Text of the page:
• consistent: If a.compare(b) returns x, it must always return x.

It's important to note: fuzzy keys of two different types are automatically considered different to each other. correlate won't even bother calling compare() on them--it automatically assigns the comparison a fuzzy score of 0. This is true even for subclasses; if you declare class MyFuzzyNumber(correlate.FuzzyKey) and also class MyFuzzyInteger(MyFuzzyNumber), correlate will never compare an instance of MyFuzzyNumber and MyFuzzyKey to each other--it automatically assumes they have nothing in common.

(Internally correlate stores fuzzy keys of different types segregated from each other. This is a vital optimization!)

On a related note, correlate may optionally never actually call a.compare(a), either. That is, if the exact same key maps to a value in both dataset_a and dataset_b, correlate is permitted to skip calling compare() and instead automatically assign the comparison a fuzzy score of 1. (Currently if this situation arose it would call a.compare(a), but that wasn't true at various times during development.)

Finally, it's important to note that fuzzy keys are dramatically slower than exact keys. If you can express your problem purely using exact keys, you should do so! It'll run faster as a result. You can get a sense of the speed difference by running tests/ytjd.test.py with verbose mode on (-v). A test using the same corpus but switching everything to fuzzy keys runs about 12x slower on my computer.

API

Correlator(default_weight=1)

The correlator class. default_weight is the weight used when you map a key to a value without specifying an explicit weight.

Correlator.dataset_a

Correlator.dataset_b

Instances of Correlator.Dataset objects representing the two sets of data you want to correlate. Initially empty.

Correlator.datasets

A list containing the two datasets: [dataset_a, dataset_b]

Correlator.correlate(*, minimum_score=0, score_ratio_bonus=1, ranking=BestRanking, ranking_bonus=0, ranking_factor=0, reuse_a=False, reuse_b=False)

Correlates the two datasets. Returns a correlate.CorrelatorResult object.

minimum_score is the minimum permissible score for a match. It must be greater than or equal to 0.

score_ratio_bonus specifies the weight of a bonus awarded to a match, based on the ratio of the actual score computed between these two values divided by the maximum possible score. For more information, consult the Score Ratio Bonus section.

ranking specifies which approch to computing ranking correlate should use. The default value of BestRanking means correlate will try all approaches and choose the one with the highest cumulative score across all matches. Other values include AbsoluteRanking and RelativeRanking.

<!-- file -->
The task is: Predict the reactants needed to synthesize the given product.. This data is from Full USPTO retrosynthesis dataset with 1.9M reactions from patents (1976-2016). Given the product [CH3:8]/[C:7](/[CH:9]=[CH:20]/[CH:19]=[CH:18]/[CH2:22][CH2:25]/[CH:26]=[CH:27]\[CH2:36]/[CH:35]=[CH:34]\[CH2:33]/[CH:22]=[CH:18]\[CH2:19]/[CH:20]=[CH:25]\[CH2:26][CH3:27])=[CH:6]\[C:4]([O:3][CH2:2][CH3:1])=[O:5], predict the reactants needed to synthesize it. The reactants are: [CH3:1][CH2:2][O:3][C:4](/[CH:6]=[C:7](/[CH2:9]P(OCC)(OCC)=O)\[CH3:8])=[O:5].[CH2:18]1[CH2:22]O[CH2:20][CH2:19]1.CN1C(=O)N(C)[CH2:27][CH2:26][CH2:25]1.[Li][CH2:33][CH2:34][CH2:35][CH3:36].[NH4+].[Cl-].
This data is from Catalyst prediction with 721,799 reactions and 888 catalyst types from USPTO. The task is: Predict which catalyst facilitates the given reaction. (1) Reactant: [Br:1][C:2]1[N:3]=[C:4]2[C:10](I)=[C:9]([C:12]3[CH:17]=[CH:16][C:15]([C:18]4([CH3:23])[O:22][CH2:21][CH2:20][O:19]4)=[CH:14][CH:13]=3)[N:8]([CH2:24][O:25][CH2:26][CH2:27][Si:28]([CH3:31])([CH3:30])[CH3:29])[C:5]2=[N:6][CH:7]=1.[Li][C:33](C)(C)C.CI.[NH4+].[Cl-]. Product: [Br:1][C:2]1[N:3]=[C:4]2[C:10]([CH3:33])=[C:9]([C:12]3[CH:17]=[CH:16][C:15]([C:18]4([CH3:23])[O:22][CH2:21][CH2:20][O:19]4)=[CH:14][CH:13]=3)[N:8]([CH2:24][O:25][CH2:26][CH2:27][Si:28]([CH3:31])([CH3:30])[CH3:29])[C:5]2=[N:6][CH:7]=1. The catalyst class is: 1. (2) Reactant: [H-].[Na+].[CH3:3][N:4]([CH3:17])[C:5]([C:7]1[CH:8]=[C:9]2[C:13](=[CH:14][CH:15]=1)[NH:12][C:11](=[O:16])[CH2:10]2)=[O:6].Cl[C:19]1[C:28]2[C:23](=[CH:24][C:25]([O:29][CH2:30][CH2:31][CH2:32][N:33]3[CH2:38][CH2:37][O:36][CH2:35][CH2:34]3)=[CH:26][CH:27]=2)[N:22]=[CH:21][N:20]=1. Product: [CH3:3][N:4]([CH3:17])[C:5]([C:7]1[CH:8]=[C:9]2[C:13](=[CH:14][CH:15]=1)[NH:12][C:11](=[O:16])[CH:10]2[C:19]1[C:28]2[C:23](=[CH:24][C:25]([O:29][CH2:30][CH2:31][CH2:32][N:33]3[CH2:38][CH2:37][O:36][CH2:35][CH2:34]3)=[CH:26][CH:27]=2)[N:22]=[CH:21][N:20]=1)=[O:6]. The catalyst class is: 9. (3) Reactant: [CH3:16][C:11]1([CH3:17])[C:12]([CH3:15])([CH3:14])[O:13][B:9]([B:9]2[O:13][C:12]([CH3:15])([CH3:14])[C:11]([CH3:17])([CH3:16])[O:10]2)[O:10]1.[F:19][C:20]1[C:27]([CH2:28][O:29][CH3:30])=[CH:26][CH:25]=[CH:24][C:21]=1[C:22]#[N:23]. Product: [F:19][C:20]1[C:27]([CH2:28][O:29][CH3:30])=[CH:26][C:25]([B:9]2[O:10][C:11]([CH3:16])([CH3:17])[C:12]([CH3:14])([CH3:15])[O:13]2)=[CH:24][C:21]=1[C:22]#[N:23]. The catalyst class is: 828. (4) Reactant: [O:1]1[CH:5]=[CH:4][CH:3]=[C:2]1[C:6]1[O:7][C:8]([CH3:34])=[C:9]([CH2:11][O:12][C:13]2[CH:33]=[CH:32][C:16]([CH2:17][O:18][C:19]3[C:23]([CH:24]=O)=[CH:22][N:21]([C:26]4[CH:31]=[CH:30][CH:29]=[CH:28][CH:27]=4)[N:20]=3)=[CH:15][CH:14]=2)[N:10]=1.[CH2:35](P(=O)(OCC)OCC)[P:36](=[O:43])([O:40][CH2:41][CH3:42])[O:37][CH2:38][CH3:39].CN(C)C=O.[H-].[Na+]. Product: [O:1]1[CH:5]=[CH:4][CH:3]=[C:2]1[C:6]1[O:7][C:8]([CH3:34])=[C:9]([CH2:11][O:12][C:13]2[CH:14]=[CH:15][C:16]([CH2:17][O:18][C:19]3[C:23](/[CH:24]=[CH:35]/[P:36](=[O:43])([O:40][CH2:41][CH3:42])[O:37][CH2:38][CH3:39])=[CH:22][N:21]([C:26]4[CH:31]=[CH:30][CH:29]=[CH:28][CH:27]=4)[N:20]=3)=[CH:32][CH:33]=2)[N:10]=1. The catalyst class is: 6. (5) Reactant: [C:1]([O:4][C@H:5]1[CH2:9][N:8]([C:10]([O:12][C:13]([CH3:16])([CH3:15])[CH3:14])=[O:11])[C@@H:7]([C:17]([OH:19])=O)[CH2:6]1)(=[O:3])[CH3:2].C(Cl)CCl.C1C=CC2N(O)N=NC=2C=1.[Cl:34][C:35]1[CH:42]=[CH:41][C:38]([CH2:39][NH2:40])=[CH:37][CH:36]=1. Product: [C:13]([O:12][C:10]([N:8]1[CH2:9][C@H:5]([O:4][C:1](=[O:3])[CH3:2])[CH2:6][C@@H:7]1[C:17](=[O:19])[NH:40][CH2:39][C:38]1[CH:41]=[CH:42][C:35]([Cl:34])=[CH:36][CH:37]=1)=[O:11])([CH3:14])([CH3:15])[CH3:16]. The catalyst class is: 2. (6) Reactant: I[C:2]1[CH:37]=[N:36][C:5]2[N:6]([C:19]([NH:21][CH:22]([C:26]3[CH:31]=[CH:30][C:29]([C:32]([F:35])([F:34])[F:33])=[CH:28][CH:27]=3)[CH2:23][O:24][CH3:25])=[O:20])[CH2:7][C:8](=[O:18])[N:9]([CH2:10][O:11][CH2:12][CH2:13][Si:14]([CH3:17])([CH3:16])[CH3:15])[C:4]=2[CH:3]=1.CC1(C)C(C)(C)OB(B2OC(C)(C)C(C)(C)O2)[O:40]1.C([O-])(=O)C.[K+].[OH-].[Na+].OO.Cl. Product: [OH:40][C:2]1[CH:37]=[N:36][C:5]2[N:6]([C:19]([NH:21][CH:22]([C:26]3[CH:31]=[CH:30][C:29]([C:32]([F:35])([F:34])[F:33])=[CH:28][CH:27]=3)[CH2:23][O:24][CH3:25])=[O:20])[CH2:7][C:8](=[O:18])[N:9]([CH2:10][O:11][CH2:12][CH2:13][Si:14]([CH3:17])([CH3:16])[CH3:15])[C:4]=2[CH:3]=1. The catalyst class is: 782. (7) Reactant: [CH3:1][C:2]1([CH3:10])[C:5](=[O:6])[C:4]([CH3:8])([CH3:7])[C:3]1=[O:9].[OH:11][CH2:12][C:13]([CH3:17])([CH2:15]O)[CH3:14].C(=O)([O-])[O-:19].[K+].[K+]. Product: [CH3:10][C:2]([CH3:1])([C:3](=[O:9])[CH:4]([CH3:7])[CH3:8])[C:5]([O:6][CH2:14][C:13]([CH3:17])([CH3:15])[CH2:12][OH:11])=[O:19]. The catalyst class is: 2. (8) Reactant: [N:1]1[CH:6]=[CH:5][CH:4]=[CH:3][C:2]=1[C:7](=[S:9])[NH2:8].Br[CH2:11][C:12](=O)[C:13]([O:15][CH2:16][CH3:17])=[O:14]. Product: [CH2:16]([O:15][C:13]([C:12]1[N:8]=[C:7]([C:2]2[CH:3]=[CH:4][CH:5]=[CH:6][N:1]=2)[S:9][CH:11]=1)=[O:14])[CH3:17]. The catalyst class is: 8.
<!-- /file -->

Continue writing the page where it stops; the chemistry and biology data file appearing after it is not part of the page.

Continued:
ranking_bonus specifies the weight of the bonus awarded to a match based on the proximity of the two values in their respective datasets, as specified by their rankings. The closer the two values are to the same position in their respective datasets, the higher a percentage of the ranking_bonus will be awarded.

ranking_factor specifies the ratio of the base score of a match that is multiplied by the proximity of the two values in their respective datasets. If you ues ranking_factor=0.4, then a match only automatically keeps 60% of its original score; some percentage of the remaining 40% will be re-awarded based on the proximity of the two values.

(You can't use both a nonzero ranking_bonus and a nonzero ranking_factor in the same correlation. Pick at most one!)

For more information on all these ranking-related parameters, consult the Ranking section of this document.

reuse_a permits values in dataset_a to be matched to more than one value in dataset_b. reuse_b is the same but for values in dataset_b matching dataset_a. If you set both reuse flags to True, the correlate.CorrelatorResult.matches list returned will contain every possible match.

Correlator.print_datasets()

Prints both datasets in a human-readable form. Uses self.print to print, which defaults to print.

Correlate.Dataset()

The class for objects representing a dataset. Behaves somewhat like a write-only dict.

Correlator.Dataset.set(key, value, weight=default_weight)

Adds a new correlation.

You can use Dataset[key] = value as a shortcut for Dataset.set(key, value).

Correlator.Dataset.set_keys(keys, value, weight=default_weight)

Map multiple keys to a single value, all using the same weight. keys must be an iterable containing keys.

Correlator.Dataset.value(value, *, ranking=None)

Annotates a value with extra metadata. Currently only one metadatum is supported: ranking.

ranking represents the position of this value in the dataset, if the dataset is ordered. ranking should be an integer representing the ranking; if this value is the 19th in the dataset, you should supply ranking=19.

Correlator.Dataset.clear(default_weight=1, *, id=None)

Clears the Dataset. Reinitializes it to its empty state. You can optionally also change the dataset's default weight and its id.

CorrelatorResult()

The class for objects returned by Correlator.correlate(). Contains four members:

  • matches, a list of CorrelatorMatch() objects, sorted with highest score first
  • unmatched_a, the set of values from dataset_a that were not matched
  • unmatched_b, the set of values from dataset_b that were not matched
  • statistics, a dict containing human-readable statistics about the correlation

CorrelatorResult.normalize(high=None, low=None)

Normalizes the scores in matches. When normalize() is called with its default values, it adjusts every score so that they fall in the range (0, 1]. If high is not specified, it defaults to the highest score in matches. If low is not specified, it defaults to the minimum_score used for the correlation.